blood on finger
1 / 10

A Bit of Blood Is Good

Blood helps clean wounds, so a little bleeding is good. Most small cuts and scrapes stop bleeding pretty quickly, but you can help by applying firm, gentle pressure with gauze or a tissue. If blood soaks through, put another piece of gauze or tissue on top, don't remove the old one or you may separate the wound and start the bleeding again.

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Washing Wound with Water
2 / 10

Clean Cuts and Scrapes Gently

Ouch! Got another cut or scrape? Your first step is easy: Soothe and clean the wound with cool water. Then remove any pebbles or splinters with alcohol-sterilized tweezers. Gently wash around the wound with soap and a washcloth. Do not use irritating soap, iodine, alcohol, or hydrogen peroxide -- fresh, clean water should be all you need.

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Antibiotic cream being applied to hand
3 / 10

Do You Need an Antibiotic Cream?

Antibiotic creams and ointments not only keep wounds moist but they can reduce the risks of infection. If you do use an antibiotic, apply a thin layer on the wound. Certain antibiotic ingredients can trigger a rash in some people. If you get a rash, stop using that ointment.

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Placing Bandage on Arm
4 / 10

To Bandage or Not to Bandage?

If your scrape will be rubbed by clothes, cover it with a bandage. An uncovered scab or scrape is at risk of reopening or infection. When in doubt, cover it up with an adhesive bandage to keep out the bacteria, then change the bandage daily.

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Wrapping Gauze Around Wound
5 / 10

Signs of Adhesive or Latex Allergy

If you feel like it's itchy, blistery, or burning under your bandage, you may have an allergy to the adhesive used in some bandages. For sensitive skin, try switching to sterile gauze and paper tape, or an adhesive-free dressing.

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Close Up of Scrape on Knee Healing
6 / 10

Signs of Healing

Almost as soon as you get a cut or scrape, your body begins healing the injury. White blood cells attack infection-causing bacteria. Platelets, red blood cells, and fibrin create a jelly-like clot over the wound and soon a protective scab forms. If your wound gets itchy, be gentle -- you want that scab to stay where it is.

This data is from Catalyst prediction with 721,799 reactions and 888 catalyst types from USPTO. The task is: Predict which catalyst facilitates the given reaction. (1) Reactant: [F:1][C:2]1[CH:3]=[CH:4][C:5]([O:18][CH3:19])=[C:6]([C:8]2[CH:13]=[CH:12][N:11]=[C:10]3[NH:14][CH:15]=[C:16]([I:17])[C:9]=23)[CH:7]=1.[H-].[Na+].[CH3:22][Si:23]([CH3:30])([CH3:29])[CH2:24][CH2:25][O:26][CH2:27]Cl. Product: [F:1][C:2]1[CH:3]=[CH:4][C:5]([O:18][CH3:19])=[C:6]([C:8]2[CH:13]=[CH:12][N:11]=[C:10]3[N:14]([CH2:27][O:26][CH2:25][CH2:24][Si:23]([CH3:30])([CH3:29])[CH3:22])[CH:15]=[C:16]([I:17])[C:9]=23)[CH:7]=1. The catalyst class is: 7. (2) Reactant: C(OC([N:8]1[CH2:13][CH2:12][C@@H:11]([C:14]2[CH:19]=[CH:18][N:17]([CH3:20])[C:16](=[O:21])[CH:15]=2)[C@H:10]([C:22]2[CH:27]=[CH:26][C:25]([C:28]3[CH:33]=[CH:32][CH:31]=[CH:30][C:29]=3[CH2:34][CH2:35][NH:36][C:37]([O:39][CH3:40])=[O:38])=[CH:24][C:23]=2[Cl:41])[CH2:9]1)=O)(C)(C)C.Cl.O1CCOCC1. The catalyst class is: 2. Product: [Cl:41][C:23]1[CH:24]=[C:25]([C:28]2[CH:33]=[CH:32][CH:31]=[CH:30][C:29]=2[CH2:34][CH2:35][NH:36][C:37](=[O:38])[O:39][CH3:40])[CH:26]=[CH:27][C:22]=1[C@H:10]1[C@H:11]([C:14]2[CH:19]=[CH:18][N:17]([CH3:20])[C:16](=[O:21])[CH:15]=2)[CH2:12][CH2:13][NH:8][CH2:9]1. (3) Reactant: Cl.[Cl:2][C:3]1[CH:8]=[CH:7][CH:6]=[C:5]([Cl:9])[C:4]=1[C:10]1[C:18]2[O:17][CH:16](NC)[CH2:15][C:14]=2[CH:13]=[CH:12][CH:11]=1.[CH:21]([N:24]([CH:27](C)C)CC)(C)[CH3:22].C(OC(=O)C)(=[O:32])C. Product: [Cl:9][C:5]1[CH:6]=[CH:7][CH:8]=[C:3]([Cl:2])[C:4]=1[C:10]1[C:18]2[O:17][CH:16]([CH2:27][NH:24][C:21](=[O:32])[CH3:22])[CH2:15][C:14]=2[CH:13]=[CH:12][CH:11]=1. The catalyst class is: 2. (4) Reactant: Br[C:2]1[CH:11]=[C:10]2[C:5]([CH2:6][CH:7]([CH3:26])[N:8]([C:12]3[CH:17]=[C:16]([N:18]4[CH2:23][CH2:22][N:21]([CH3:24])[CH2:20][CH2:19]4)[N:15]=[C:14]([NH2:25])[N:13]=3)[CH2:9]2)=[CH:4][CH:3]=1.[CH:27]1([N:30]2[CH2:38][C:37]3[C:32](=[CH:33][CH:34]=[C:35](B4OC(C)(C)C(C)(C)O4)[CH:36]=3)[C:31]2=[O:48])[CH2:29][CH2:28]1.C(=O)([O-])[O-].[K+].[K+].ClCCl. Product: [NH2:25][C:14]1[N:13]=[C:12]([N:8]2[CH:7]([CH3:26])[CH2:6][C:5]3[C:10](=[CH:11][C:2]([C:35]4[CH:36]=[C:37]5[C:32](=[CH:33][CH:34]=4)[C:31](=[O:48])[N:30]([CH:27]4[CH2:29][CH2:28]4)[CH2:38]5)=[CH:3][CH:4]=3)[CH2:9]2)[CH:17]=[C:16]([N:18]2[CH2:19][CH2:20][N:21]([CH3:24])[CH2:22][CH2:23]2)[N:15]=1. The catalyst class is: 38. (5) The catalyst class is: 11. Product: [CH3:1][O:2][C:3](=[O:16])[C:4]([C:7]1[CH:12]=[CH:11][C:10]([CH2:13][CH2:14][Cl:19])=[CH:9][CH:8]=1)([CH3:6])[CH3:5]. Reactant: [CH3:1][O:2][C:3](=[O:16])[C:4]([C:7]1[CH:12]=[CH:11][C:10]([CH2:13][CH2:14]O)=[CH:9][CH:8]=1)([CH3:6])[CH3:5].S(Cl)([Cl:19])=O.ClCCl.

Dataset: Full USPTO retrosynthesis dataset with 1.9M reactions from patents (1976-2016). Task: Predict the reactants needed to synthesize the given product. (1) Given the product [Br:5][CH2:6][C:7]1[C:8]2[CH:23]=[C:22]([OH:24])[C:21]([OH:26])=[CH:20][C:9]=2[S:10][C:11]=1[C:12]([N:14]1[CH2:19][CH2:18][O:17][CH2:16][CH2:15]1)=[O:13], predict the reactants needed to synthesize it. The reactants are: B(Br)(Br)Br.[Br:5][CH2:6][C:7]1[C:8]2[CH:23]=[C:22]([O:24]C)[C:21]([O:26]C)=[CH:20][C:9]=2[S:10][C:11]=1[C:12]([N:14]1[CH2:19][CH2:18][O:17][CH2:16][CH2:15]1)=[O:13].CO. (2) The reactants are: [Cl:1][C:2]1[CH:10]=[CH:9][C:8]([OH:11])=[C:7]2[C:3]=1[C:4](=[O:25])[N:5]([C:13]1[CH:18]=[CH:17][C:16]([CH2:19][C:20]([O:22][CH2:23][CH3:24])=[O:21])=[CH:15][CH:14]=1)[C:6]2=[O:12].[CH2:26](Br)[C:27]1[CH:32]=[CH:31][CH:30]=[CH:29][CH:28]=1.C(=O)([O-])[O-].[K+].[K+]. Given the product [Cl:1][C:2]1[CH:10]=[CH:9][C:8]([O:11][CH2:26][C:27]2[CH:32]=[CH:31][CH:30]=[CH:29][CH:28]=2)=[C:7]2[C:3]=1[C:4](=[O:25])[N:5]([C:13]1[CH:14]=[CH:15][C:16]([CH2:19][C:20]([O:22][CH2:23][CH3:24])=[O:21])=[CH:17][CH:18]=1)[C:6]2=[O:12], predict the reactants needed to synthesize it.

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Boiling Pot of Peas on Stove
7 / 10

Quick Care for Minor Burns

Most of us have had a small burn or two. To treat one, cool the area right away with a cold cloth or cool running water to keep the skin from holding the heat and continuing to burn. Afterward, wash the burn with soap and water and dress it lightly. Leave any blisters that form alone -- they help to protect the skin as it heals.

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SEM Image of Scar and Stitches
8 / 10

Caring for Surgical Wounds

Taking care of a surgical wound is similar to taking care of cuts and scrapes. You'll probably have to protect the incision with a bandage for a few days, and change the dressing daily. Follow your doctor's instructions for taking care of stitches or staples. You'll also want to keep the area dry, and report any increase in bleeding or redness to your doctor.

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Man Looking at Thermometer
9 / 10

Recognizing Signs of Infection

If there's skin redness that spreads out from your injury, swelling, green or yellow fluid, or increased warmth or tenderness around the wound, you may have an infection. Other signs include swollen lymph nodes at your neck, armpit, or groin, as well as body aches, chills, or fever. If you have any of these signs, give your doctor a call.

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Bare Foot About to Step on Rusty Nail
10 / 10

See a Doctor About a Wound That ...

  • won't stop bleeding after 5-10 minutes of pressure
  • is deeper or longer than a half-inch
  • is near the eye
  • is gaping or ragged
  • was caused by something dirty or rusty
  • has dirt or gravel stuck in it
  • is very painful
  • shows signs of infection
  • or was caused by an animal or human bite

Also see a doctor if you aren't sure if you're up to date on your tetanus vaccine.

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Sources | Medically Reviewed on 05/27/2020 Reviewed by Carol DerSarkissian on May 27, 2020


1)     Getty Images
2)     Steven Puetzer/Photographer's Choice
3)     Jochen Tack/    
4)     Jeffrey Coolidge/Iconica
5)     Andy Crawford and Steve Gorton/ Dorling Kindersley
6)     Tierbild Okapia/Photo Researchers Inc.
7)     Southern Stock/Photodisc
8)     Eye of Science/Photo Researchers Inc.
9)     Bruce Ayres/Stone
10)   Ian Logan/Photographer's Choice


American Academy of Family Physicians

Berger, M. Ouch! A Book about Cuts, Scratches, and Scrapes, Lodestar Books, 1991.

Cincinnati Children's Hospital Medical Center

Hennepin County Medical Center

Mayo Clinic

Silverstein, A. Cuts Scrapes, Scabs, and Scars. Grolier Publishing, 1999.

The Nemours Foundation

University of Michigan Health System

Reviewed by Carol DerSarkissian on May 27, 2020

This tool does not provide medical advice. See additional information.

THIS TOOL DOES NOT PROVIDE MEDICAL ADVICE. It is intended for general informational purposes only and does not address individual circumstances. It is not a substitute for professional medical advice, diagnosis or treatment and should not be relied on to make decisions about your health. Never ignore professional medical advice in seeking treatment because of something you have read on the WebMD Site. If you think you may have a medical emergency, immediately call your doctor or dial 911.